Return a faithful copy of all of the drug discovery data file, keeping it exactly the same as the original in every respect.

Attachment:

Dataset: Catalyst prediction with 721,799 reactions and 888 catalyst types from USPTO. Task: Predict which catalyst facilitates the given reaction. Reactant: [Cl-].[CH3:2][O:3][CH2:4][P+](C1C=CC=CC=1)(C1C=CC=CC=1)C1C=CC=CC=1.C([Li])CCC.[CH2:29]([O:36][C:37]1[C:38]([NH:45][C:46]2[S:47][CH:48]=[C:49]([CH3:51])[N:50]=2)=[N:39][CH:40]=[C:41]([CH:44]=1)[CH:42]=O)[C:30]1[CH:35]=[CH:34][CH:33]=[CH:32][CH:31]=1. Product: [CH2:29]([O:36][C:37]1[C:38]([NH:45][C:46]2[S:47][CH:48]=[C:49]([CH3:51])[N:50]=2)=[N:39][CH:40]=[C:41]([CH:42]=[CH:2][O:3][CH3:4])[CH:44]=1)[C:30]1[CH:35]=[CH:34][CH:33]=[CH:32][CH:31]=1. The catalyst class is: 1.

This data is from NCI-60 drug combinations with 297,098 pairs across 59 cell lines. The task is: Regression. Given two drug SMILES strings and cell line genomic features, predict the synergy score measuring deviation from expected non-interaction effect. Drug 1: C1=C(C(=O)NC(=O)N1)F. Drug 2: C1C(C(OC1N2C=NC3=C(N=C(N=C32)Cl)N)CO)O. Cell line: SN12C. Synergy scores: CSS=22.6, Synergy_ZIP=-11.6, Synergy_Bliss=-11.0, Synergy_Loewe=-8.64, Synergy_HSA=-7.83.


Dataset: Catalyst prediction with 721,799 reactions and 888 catalyst types from USPTO. Task: Predict which catalyst facilitates the given reaction. Reactant: [Cl-].[CH3:2][O:3][CH2:4][P+](C1C=CC=CC=1)(C1C=CC=CC=1)C1C=CC=CC=1.C([Li])CCC.[CH2:29]([O:36][C:37]1[C:38]([NH:45][C:46]2[S:47][CH:48]=[C:49]([CH3:51])[N:50]=2)=[N:39][CH:40]=[C:41]([CH:44]=1)[CH:42]=O)[C:30]1[CH:35]=[CH:34][CH:33]=[CH:32][CH:31]=1. Product: [CH2:29]([O:36][C:37]1[C:38]([NH:45][C:46]2[S:47][CH:48]=[C:49]([CH3:51])[N:50]=2)=[N:39][CH:40]=[C:41]([CH:42]=[CH:2][O:3][CH3:4])[CH:44]=1)[C:30]1[CH:35]=[CH:34][CH:33]=[CH:32][CH:31]=1. The catalyst class is: 1.

This data is from NCI-60 drug combinations with 297,098 pairs across 59 cell lines. The task is: Regression. Given two drug SMILES strings and cell line genomic features, predict the synergy score measuring deviation from expected non-interaction effect. Drug 1: C1=C(C(=O)NC(=O)N1)F. Drug 2: C1C(C(OC1N2C=NC3=C(N=C(N=C32)Cl)N)CO)O. Cell line: SN12C. Synergy scores: CSS=22.6, Synergy_ZIP=-11.6, Synergy_Bliss=-11.0, Synergy_Loewe=-8.64, Synergy_HSA=-7.83.